Everyone should ensure immunizations are current

Dr. Rosana Go, left, and medical assistant Cindy Bradley review a patient’s records at the Cascade Valley Hospital Arlington Pediatrics Clinic. - Kirk Boxleitner
Dr. Rosana Go, left, and medical assistant Cindy Bradley review a patient’s records at the Cascade Valley Hospital Arlington Pediatrics Clinic.
— image credit: Kirk Boxleitner

ARLINGTON — With the start of the new school year coming up, the Cascade Valley Hospital’s Arlington Pediatrics Clinic is gearing up for immunizations, but with whooping cough still an ongoing problem throughout the state, especially in Arlington and Marysville, Dr. Rosana Go is encouraging everyone to make sure their immunizations are up-to-date, regardless of the time of year.

“Everyone should be immunized against pertussis, especially adults who take care of children,” Go said. “I hope that enough people will heed the call for immunizations that we’ll see less of an epidemic. People used to be afraid of the side-effects of the vaccine, but it’s improved so much since then.”

For all children, Go recommended a course of immunizations for the more standard ailments on a schedule of vaccinations within the first two years, and booster shots around kindergarten, between the ages of 4-6.

“This is to prevent diseases like diphtheria, measles, mumps and chicken pox,” Go said. “Last year, we actually had a mild epidemic of measles, so parents need to be proactive. There are always mild side-effects, but they rarely become major issues.”

Go recommends the next set of booster shots around the ages of 10-11, during which time children may be administered the Tdap vaccine, which protects against not only diphtheria and tetanus, but also pertussis. Prior to that point, children need to be immunized against those three diseases through the DTaP vaccine, with the first three shots being administered at 2, 4 and 6 months of age, the fourth shot between 15-18 months, and the fifth shot when the child enters school, between 4-6 years of age.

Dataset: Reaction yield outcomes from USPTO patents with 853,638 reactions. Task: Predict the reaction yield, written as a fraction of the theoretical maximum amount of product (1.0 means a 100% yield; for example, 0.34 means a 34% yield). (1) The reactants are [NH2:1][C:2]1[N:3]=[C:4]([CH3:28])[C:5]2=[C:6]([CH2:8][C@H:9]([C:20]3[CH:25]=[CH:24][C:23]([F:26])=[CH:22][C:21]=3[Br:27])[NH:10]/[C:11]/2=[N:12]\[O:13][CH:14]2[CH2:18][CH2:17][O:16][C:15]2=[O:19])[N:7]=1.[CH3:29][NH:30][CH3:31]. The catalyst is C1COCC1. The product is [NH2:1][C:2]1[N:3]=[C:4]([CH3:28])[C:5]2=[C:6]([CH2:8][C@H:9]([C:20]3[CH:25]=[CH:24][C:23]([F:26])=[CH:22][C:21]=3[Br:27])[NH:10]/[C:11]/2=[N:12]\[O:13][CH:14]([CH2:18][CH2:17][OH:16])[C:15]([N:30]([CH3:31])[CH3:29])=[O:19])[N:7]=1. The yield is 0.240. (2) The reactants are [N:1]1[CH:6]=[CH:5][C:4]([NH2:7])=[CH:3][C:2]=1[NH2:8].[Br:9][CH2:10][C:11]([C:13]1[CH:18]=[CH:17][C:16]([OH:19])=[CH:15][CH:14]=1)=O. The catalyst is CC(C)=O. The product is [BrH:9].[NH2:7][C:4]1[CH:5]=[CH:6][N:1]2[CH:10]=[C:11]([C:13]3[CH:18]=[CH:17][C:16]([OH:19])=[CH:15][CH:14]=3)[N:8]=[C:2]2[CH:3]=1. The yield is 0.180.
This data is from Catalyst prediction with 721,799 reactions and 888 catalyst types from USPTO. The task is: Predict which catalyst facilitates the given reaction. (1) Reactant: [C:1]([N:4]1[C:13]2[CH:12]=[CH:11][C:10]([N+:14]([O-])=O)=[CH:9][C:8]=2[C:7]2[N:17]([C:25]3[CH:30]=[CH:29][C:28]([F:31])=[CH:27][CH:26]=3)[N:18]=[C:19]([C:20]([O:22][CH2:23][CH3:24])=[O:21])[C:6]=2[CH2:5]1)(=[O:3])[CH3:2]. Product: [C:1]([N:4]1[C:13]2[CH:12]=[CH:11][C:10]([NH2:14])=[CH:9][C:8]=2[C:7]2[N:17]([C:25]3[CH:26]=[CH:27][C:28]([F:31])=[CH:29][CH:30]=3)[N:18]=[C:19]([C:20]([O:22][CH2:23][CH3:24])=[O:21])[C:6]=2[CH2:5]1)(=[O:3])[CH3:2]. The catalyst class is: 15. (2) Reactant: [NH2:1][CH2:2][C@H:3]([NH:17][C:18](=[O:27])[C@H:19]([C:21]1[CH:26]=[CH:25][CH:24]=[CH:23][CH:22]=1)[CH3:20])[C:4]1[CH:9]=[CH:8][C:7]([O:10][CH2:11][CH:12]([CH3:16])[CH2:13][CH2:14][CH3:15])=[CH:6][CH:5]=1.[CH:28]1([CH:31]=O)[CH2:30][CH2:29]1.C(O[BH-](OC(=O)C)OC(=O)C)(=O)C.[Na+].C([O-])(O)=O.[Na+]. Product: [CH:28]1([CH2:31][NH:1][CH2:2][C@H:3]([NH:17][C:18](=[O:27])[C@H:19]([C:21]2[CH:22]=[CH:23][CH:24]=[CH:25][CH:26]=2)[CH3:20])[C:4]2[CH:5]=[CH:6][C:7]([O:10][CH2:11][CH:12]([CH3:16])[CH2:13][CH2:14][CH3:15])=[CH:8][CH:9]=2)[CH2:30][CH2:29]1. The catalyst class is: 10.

While a number of clinics and locations offer sports physicals for students, Go recommended that families continue to take their children to the pediatricians who have treated them since they were younger.

“Those pediatricians are more likely to know those children’s family histories and whether they suffer from any problems like heart conditions or allergies,” Go said.

The impact of diseases such as measles or chicken pox are not limited to the young, however, since Go noted that adults who haven’t been immunized against those diseases run the risk of spreading them to children. For this reason, not only does the Arlington Pediatrics Clinic administer vaccines to students as part of their back-to-school physicals, but also during flu season.

“We’re always very receptive to giving our patients any vaccines they might have missed,” Go said. “Call us for physicals, and we’ll be very accommodating.”

Go laughed as she noted that the Arlington Pediatrics Clinic recently underwent a remodel that temporarily displaced the tropical fish tank that was popular with a number of their younger patients, so the clinic invited the kids to color their own fishes and paste them on the wall.

“Our staff is very friendly and available to talk,” Go said.

The Cascade Valley Hospital Arlington Pediatrics Clinic is open Mondays through Fridays from 9 a.m. to 6 p.m. in Suite 130 at 875 Wesley St. in Arlington. For more information, log onto


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